Image quality is not correlated to Megapixels count, but quality of the sensor and other factors such as lens, image processor and algorithm; not to mention your photographic skills of composition, lighting, camera controls, and so on.

You are better off saving your money instead of opting for the most Megapixels or using it to get more enhancements for the camera such as lens, flash, tripod, etc. The smart advice is to read the in-depth reviews before you buy because the more educated you are the less likely you are to get ripped off. Sites such as dpreview.com, dcresource.com, can be valuable sources for you to make decision on buying a camera.

So, do you think you need 40 Megapixels Pentax 645D worth $9,400 to get your best shot? Think again!

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You usually browse WAP sites using your mobile phone. WAP sites are WML-based so here is the easiest way: use Mozilla Firefox browser and then install  “WML Browser” add-on.


PS: This is the current link: wmlbrowser 0.7.20.

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  1. Go to Windows Live Essential download page.
  2. Click the Download button, and then you will be prompted to execute a small binary file, about 1.1 MB. Cancel the download.
  3. On the page appears after you are prompted, click Try Again.

The Story:

Last week I installed Windows 7 Professional in my notebook so that every programs I already installed in the previous Windows Vista was gone. I got some problems when I was installing Windows Live programs.

Usually you go to Windows Live Essential download page, click the Download button, and then prompted to execute a small binary file, about 1.1 MB. This small installer obviously is not a standalone installer. Instead, it is like a download manager for Windows Live programs installers.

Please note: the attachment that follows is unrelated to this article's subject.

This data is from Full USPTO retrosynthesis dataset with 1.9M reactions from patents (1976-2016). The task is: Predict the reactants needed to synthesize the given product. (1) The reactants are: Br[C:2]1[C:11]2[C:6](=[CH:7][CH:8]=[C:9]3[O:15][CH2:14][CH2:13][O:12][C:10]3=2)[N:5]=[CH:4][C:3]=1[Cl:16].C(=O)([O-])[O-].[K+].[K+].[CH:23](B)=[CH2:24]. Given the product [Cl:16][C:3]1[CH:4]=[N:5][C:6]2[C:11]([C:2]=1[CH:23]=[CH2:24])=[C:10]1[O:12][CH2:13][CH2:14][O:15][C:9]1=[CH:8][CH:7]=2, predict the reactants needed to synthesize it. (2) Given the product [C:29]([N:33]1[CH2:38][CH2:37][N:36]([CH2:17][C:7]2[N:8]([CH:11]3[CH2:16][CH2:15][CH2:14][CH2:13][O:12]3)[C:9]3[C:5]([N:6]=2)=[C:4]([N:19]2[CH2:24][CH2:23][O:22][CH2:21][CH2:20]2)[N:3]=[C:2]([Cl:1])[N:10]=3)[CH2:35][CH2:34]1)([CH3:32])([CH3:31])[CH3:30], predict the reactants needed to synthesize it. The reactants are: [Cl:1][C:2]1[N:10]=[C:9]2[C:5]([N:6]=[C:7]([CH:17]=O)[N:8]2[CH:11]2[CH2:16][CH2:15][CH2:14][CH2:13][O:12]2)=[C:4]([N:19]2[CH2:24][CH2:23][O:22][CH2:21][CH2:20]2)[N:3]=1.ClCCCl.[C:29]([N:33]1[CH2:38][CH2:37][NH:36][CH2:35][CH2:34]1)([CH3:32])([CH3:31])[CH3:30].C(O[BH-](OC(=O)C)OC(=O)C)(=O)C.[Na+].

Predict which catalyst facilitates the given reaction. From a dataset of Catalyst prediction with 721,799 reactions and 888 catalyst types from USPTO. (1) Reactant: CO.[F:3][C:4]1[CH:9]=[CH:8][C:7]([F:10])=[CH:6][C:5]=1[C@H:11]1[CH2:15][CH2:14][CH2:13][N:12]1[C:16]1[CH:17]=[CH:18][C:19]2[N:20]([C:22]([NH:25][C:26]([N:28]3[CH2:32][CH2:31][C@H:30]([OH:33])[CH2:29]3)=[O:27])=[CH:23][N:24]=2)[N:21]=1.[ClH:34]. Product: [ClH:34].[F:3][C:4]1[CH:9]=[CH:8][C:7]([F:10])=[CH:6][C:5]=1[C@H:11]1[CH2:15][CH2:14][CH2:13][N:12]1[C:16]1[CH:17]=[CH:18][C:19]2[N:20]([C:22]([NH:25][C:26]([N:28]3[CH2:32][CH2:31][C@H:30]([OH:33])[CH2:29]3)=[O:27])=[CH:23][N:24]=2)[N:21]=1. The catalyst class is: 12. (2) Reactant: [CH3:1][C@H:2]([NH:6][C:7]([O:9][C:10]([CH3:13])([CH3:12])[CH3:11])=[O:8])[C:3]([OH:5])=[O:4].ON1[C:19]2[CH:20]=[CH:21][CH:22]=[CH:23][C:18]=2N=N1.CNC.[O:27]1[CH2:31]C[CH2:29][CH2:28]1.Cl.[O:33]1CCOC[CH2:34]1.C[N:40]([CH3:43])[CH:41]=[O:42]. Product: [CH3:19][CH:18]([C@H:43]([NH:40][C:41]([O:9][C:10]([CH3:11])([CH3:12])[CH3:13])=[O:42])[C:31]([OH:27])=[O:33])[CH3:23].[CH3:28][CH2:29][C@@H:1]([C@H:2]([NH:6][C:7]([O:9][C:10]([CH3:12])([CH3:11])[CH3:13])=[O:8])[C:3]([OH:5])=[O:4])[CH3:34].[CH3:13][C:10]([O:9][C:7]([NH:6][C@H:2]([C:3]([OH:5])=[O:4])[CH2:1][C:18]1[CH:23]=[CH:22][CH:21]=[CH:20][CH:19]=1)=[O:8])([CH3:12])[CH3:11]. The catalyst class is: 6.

The problem occurred when this download manager tried to download some components of the programs, such as Windows Live Communications Platform, Microsoft Sync Framework Runtime, or Microsoft Sync Framework Services. These components could not be downloaded. There was an error code generated by this download manager. It said that Windows need to be updated first. So I tried to update the fresh installed Windows, and then run the download manager, but the problem still existed.

I thought about getting a standalone installer of Windows Live programs because the problem I faced was in download process, not in installation.

Because I always reluctant in using any installer outside the publisher’s official source (exception for this great useful site of FileHippo.com!), I tried to search the standalone installer in Microsoft’s Download Center site, but did not find one. This forced me to searched any standalone installer outside Microsoft official source, ie. Softpedia. Someone has uploaded the installer in Windows Installer form (MSI file). It did install successfully, but the programs installed could not sign in. There were some error reports.

While I searched for another standalone installer, I found a source–which  now I forget the location of it, about getting the standalone installer from Windows Live website.